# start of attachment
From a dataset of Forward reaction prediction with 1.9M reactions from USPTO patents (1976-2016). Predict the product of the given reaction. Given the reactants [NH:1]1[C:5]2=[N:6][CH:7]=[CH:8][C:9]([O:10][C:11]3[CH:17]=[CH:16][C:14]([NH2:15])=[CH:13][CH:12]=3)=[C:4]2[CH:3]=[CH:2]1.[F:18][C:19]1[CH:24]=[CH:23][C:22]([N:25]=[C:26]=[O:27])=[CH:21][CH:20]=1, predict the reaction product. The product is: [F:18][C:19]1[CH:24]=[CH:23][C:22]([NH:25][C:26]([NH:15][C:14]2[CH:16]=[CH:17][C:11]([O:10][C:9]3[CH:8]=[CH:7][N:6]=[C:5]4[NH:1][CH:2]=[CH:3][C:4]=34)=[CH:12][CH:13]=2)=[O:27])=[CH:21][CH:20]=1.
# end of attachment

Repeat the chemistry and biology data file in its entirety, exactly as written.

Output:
From a dataset of Forward reaction prediction with 1.9M reactions from USPTO patents (1976-2016). Predict the product of the given reaction. Given the reactants [NH:1]1[C:5]2=[N:6][CH:7]=[CH:8][C:9]([O:10][C:11]3[CH:17]=[CH:16][C:14]([NH2:15])=[CH:13][CH:12]=3)=[C:4]2[CH:3]=[CH:2]1.[F:18][C:19]1[CH:24]=[CH:23][C:22]([N:25]=[C:26]=[O:27])=[CH:21][CH:20]=1, predict the reaction product. The product is: [F:18][C:19]1[CH:24]=[CH:23][C:22]([NH:25][C:26]([NH:15][C:14]2[CH:16]=[CH:17][C:11]([O:10][C:9]3[CH:8]=[CH:7][N:6]=[C:5]4[NH:1][CH:2]=[CH:3][C:4]=34)=[CH:12][CH:13]=2)=[O:27])=[CH:21][CH:20]=1.